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More Frazzled Than Dazzled?


stress1Whether you are traveling or hosting the holidays, this time of year brings with it an abundance of stress. Finding the perfect gifts and dealing with difficult family members can, for some, overshadow the reason for the season. Oh, and everyday life keeps on ticking as well.

What can we do to slow down, relax, remain healthy and enjoy??

Try this simple breathing exercise. It’s called the 4-7-8 breath and can actually alter our nervous system. It is calming and relaxing, it is free and it is easy!

Digital Download: Relaxing Breath, Calming PosterFirst, exhale completely, blow all that stress and frustration OUT.

Second, inhale through your nose to the mental count of 4.

Third, hold your breath for a mental count of 7.

Next, exhale through your mouth to a mental count of 8.

Lastly, repeat this sequence for a total of 4 breath cycles.

I recommend starting and ending your day with this breathing exercise and adding it in any time you feel stressed throughout your day.

This is quick, anyone can do it and it has research proven health/relaxation benefits.

This simple breathing technique can help us erase some of the stress in our busy lives.

The power of the breath! Is it really that easy? Try it and find out. Prepare to be Dazzled!!

—Beckie Moore, Integrative Family Nurse Practitioner

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Magnificent Magnesium

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Role of Magnesium

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Magnesium is #12 on the Periodic Table and is a mineral that plays a role in many bodily functions. There are over 300 reactions in your body that depend on this vital mineral.

 

Magnesium Deficiency

It is estimated that 80% of individuals would benefit from magnesium supplementation. Magnesium is not checked on routine lab evaluations.  Common signs of possible magnesium deficiency are below:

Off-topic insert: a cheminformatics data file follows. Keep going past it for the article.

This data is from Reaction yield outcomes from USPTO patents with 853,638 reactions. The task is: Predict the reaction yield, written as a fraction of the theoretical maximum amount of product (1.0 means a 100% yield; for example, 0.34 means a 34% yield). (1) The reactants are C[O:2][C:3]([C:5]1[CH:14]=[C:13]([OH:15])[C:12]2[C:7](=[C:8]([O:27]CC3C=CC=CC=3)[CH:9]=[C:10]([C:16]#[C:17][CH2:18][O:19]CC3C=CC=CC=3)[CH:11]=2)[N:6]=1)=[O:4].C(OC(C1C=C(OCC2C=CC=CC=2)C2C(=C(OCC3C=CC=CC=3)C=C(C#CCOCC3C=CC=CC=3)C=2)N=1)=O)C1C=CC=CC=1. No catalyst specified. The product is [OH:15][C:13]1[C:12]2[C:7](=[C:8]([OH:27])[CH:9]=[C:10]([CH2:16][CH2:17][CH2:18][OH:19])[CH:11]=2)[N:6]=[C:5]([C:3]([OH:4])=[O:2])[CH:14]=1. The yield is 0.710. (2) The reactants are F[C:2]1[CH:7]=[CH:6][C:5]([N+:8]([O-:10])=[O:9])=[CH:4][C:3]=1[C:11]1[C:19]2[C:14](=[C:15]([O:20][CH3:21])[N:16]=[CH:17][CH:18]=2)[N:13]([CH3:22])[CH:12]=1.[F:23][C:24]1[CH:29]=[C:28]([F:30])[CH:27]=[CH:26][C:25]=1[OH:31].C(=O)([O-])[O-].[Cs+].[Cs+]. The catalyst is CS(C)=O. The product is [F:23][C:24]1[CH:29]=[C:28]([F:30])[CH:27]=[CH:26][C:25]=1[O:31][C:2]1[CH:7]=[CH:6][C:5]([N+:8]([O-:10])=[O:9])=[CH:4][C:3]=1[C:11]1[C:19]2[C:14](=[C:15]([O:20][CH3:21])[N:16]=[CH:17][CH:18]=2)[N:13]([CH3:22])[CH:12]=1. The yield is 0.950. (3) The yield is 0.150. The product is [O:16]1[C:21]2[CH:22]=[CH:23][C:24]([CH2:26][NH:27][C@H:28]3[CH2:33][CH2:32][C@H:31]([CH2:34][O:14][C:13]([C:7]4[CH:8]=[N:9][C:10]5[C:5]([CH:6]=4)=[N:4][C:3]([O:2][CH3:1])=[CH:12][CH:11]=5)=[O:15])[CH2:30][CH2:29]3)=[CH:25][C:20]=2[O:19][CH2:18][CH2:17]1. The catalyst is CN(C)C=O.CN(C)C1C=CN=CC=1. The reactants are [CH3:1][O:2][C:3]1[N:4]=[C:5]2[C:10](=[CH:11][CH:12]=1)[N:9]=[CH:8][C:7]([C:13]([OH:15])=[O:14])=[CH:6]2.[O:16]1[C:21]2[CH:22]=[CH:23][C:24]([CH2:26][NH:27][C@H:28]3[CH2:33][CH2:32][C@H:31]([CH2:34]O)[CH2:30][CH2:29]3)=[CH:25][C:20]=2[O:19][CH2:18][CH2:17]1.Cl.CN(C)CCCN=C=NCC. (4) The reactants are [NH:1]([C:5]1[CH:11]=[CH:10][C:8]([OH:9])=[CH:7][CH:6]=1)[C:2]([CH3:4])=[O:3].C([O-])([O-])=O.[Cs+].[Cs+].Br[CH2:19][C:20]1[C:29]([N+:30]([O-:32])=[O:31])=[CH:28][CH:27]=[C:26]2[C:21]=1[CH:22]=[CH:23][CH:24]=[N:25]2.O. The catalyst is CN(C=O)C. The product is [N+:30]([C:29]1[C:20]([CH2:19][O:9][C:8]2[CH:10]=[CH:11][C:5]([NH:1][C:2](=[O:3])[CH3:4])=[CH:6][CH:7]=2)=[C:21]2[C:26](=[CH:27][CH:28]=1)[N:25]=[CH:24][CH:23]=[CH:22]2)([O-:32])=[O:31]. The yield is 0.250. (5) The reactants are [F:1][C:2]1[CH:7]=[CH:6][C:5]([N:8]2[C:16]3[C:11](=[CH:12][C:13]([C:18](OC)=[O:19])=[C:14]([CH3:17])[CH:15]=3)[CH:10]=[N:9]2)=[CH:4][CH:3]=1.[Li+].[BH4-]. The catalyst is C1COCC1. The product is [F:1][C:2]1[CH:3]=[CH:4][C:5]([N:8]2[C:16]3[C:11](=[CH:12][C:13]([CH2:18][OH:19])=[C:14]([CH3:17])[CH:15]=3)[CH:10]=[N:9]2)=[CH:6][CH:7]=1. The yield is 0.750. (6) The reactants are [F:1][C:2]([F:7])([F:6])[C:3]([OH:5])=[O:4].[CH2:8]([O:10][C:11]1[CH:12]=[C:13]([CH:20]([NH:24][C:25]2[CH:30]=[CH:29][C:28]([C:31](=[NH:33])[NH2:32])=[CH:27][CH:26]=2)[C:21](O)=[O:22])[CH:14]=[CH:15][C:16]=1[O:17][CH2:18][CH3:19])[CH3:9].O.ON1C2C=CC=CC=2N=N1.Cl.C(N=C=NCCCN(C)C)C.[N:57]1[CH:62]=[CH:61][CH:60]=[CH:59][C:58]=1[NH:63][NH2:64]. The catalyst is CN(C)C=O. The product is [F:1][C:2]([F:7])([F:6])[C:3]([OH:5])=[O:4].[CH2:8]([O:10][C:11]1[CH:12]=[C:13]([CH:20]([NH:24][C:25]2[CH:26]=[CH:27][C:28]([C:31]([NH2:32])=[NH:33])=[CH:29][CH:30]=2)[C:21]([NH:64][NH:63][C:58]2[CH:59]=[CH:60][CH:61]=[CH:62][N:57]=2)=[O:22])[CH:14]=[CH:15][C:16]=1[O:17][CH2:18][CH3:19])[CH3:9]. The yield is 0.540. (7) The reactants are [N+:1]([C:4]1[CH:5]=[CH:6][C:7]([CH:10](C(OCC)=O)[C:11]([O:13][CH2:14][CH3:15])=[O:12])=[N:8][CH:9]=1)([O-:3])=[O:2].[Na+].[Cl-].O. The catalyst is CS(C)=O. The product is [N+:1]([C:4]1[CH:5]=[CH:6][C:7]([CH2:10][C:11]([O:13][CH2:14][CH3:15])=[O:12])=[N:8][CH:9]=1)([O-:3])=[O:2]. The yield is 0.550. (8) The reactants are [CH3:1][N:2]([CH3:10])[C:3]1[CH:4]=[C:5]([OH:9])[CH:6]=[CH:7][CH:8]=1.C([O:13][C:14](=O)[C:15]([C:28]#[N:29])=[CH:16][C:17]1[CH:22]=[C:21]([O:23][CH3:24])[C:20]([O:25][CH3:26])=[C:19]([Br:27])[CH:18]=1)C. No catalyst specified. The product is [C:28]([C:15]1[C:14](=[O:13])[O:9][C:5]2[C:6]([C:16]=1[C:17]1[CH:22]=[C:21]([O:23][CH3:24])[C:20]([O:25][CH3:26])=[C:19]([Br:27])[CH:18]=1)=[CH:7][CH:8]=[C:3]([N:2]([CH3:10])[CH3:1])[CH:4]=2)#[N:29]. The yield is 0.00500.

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Magnesium Sources

Dietary sources:

  • mag1dark leafy greens
  • nuts
  • seeds
  • fish
  • beans
  • whole grains
  • avocados
  • yogurt
  • bananas
  • dried fruit
  • dark chocolate

Magnesium supplements:

There are so many forms of magnesium salts used for repletion and supplementation.

  • Magnesium Ascorbate
  • Magnesium Aspartate
  • Magnesium Bicarbonate
  • Magnesium Carbonate
  • Magnesium Chloride
  • Magnesium Citrate
  • Magnesium Fumarate
  • Magnesium Gluconate
  • Magnesium Glutamate
  • Magnesium Glycinate
  • Magnesium Hydroxide
  • Magnesium Lactate
  • Magnesium Lysinate
  • Magnesium Malate
  • Magnesium Orotate
  • Magnesium Oxide

Which is best???  And to be honest until writing this blog I had never considered the differences.  In my research, I now recommend one of the following:

Magnesium Citrate–induces more gastrointestinal side effects for individuals that may suffer from constipation

Magnesium Glycinate–induces less gastrointestinal side effects for individuals that do not have any constipation issues

Magnesium Oxide–most available, affordable and side effect profile more neutral

 

Ann Riggs, DO

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**disclaimer:  noted misspellings/grammatical errors in graphics but felt graphics value outweighed the errors.